MOULTON: KING'S HALL
Situated a kilometre to the south of Moulton on the boundary of the vill with Whaplode, the almost D-shaped moated enclosure (Fig 42) which once lay within King's Hall Park, or Hall Grounds, can almost certainly be identified as the castle or house of the de Moulton family, Lords of Egremont (1). In 1086 Moulton was divided between Ivo Taillebois and Guy de Craon with ten carucates and one bovate and one carucate and seven bovates respectively (2). Both fees retained their identity into the thirteenth century, but by 1212 much of the land had passed to Thomas de Multon as tenant of Guy de Craon and of the Prior of Spalding who himself held in alms of the honour of Bolingbroke (3). The first specific reference to a residence occurs in a notification to the sheriff of Norfolk and Suffolk in 1216 that the castle of Moulton (castrum de Muleton') and the lands of the same Thomas, then a rebel, had been entrusted to the custody of William de Albini (4). It is likely that the structure only owed its fortification to a degree which merited it the title of castle to the civil war of 1216/7 (5). But the Moulton family had probably had an establishment in the vill from the early twelfth century, and this may well have occupied the King's Hall site. However, a reference to a garden called 'le Northalle' in 1334 probably points to an earlier manor house, possibly that of the Craon fee, in Moulton itself and thereby implies that the present site, built on newland reclained from the fen in the eleventh and early twelfth centuries, dates from the later twelfth century (6).
Subsequently there are but few references to the structure. It was restored to Thomas in 1217, but was then described as a house (domus), and Matthew Paris employs the same term in 1246 (7). However, the change of usage does not necessarily imply demilitarisation, although the status of the residence may have changed, and, indeed, a reference is made in an account roll of the manor of Moulton Dominorum to 'Repairs to the Castle' in 1461 (8). By this time the de Moulton manor had been divided following the failure of the male line in the fourteenth century, and the capital messuage was jointly held (9). It was not a principal residence of its lords, however, and probably slipped into decay. In the 1530's part was still upstanding, for Leland reported that 'Thomas Muleton knight had his castel in the fenne halfe a mile from Quapelode; wherof some smaul parte yet standith. The Lord Fitzwalter hath it now, and Lorde Marquis hath another parte of it. Lord Richard hath for lif the Marquis parte' (10). Stukeley noted the ruins in the early eighteenth century, but thereafter only earthworks seem to have been visible (11).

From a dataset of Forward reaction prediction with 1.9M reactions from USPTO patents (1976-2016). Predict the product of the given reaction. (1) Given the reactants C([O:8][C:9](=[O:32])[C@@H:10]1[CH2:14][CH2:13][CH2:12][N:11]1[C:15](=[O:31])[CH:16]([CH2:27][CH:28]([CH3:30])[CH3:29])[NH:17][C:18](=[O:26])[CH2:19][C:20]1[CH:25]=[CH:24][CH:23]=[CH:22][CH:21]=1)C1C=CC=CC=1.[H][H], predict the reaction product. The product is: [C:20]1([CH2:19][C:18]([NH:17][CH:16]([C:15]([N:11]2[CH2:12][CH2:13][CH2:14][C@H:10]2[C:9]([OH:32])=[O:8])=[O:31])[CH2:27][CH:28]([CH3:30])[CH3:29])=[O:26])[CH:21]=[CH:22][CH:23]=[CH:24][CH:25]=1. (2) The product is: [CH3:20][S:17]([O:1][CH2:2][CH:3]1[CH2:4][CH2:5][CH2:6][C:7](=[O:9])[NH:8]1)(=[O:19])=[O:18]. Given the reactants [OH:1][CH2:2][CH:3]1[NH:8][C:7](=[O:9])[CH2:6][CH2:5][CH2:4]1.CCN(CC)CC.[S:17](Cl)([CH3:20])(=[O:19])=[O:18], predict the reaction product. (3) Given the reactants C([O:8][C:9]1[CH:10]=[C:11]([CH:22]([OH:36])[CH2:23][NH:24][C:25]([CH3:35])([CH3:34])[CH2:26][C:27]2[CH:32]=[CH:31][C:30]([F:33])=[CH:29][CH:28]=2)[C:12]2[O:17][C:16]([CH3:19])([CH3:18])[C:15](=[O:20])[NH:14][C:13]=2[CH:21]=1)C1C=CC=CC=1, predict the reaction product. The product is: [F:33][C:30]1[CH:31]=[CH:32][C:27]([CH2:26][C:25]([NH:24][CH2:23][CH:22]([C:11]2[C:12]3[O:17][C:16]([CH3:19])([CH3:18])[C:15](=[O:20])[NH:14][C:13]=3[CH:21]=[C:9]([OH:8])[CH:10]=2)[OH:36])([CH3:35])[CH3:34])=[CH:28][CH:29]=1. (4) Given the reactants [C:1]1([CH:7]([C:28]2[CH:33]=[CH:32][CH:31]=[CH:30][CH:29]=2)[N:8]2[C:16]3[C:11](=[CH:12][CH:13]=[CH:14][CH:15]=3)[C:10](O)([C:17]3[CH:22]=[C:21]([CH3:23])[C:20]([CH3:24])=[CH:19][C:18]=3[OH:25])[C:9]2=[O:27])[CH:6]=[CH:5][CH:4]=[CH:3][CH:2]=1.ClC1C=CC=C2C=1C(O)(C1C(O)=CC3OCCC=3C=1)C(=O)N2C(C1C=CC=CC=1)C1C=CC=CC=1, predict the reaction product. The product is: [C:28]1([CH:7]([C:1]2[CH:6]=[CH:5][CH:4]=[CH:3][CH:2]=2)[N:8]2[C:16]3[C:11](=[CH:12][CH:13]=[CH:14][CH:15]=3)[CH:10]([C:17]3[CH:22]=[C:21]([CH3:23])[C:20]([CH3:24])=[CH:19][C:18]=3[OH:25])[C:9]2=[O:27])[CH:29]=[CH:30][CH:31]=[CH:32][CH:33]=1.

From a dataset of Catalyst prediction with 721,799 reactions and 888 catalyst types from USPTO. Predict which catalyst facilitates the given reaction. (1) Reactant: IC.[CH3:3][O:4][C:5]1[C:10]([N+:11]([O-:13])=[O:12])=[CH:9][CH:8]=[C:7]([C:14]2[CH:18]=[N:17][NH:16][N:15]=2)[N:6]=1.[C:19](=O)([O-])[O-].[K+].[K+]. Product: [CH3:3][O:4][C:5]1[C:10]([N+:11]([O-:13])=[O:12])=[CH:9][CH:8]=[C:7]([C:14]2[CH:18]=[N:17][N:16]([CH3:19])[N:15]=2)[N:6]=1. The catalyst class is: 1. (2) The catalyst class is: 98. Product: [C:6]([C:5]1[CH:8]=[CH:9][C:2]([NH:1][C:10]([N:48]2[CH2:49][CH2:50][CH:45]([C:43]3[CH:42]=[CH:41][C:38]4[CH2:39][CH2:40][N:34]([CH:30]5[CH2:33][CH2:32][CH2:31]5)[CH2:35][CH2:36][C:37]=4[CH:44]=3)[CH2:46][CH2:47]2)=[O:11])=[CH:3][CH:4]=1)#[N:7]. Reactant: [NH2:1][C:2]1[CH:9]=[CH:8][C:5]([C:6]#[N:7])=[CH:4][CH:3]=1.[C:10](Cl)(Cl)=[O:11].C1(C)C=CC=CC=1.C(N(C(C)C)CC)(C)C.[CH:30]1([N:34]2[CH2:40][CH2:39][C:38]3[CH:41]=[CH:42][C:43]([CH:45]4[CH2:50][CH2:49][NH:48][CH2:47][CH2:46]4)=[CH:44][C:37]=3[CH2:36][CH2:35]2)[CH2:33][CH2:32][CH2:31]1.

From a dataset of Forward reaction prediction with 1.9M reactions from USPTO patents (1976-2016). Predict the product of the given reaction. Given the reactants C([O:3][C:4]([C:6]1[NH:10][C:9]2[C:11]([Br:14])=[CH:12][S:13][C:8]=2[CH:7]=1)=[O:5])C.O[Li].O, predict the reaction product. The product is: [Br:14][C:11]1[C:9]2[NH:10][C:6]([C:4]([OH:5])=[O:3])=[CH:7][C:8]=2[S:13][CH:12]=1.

The small moated area (scheduled site no.62) is clearly only the central part of a more extensive site and is now totally isolated without very obvious access (Pl IX). It can be seen as a substantial low mound of unusual form, with the surrounding ditch an average of 15m wide at the rim (Fig 43). Medieval pottery ranging from late thirteenth to the early fourteenth century, and a thick 'charred' layer were recorded in the 1940s (12) and further finds of pottery from the fourteenth to sixteenth century were collected from the ploughed fields around the site in the 1960s (13)
1. The name 'King's Hall' may merely be a popular attempt to explain an impressive feature of the landscape, but it is possible that it reflects a memory of when the manor was in the king's hands in the early sixteenth century (CI HVII ii, 15-6, 408).
2. Lincs DB, 14/99; 57/53.
3. BF, 193.
4. Rot Lit Claus i, 313b. In the previous year reference is made to Thomas de Moulton's castle, but its location is not specified (Rot Lit Pat, 164b).
5. R. A. Brown, 'A List of Castles, 1154-1216', Economic History Review 74, (1959), 273n.
6. CI vii, 430.
7. Patent Rolls 1216-1225, 85; Marrat iii, addition sc 'Moulton'.
8. D. J. Cathcart King, Castellarium Anglicanum, London 1983, 267 n25; W.E.Foster', Lord Boston's Muniments', Lincolnshire Notes and Queries (1914) 46.
9. Marrat ii, 118.
10. The Itinerary of John Leland in or about the Years 1535-1543 ii, ed. L. Toulmin Smith, London 1908, 147.
11. Marrat ii, 118.
12. Excavations by the Home Guard, Ordnance Survey records.
13. Archaeological Notes for 1967, 1969, LHA 3, (1968), 33; 4, (1970), 13.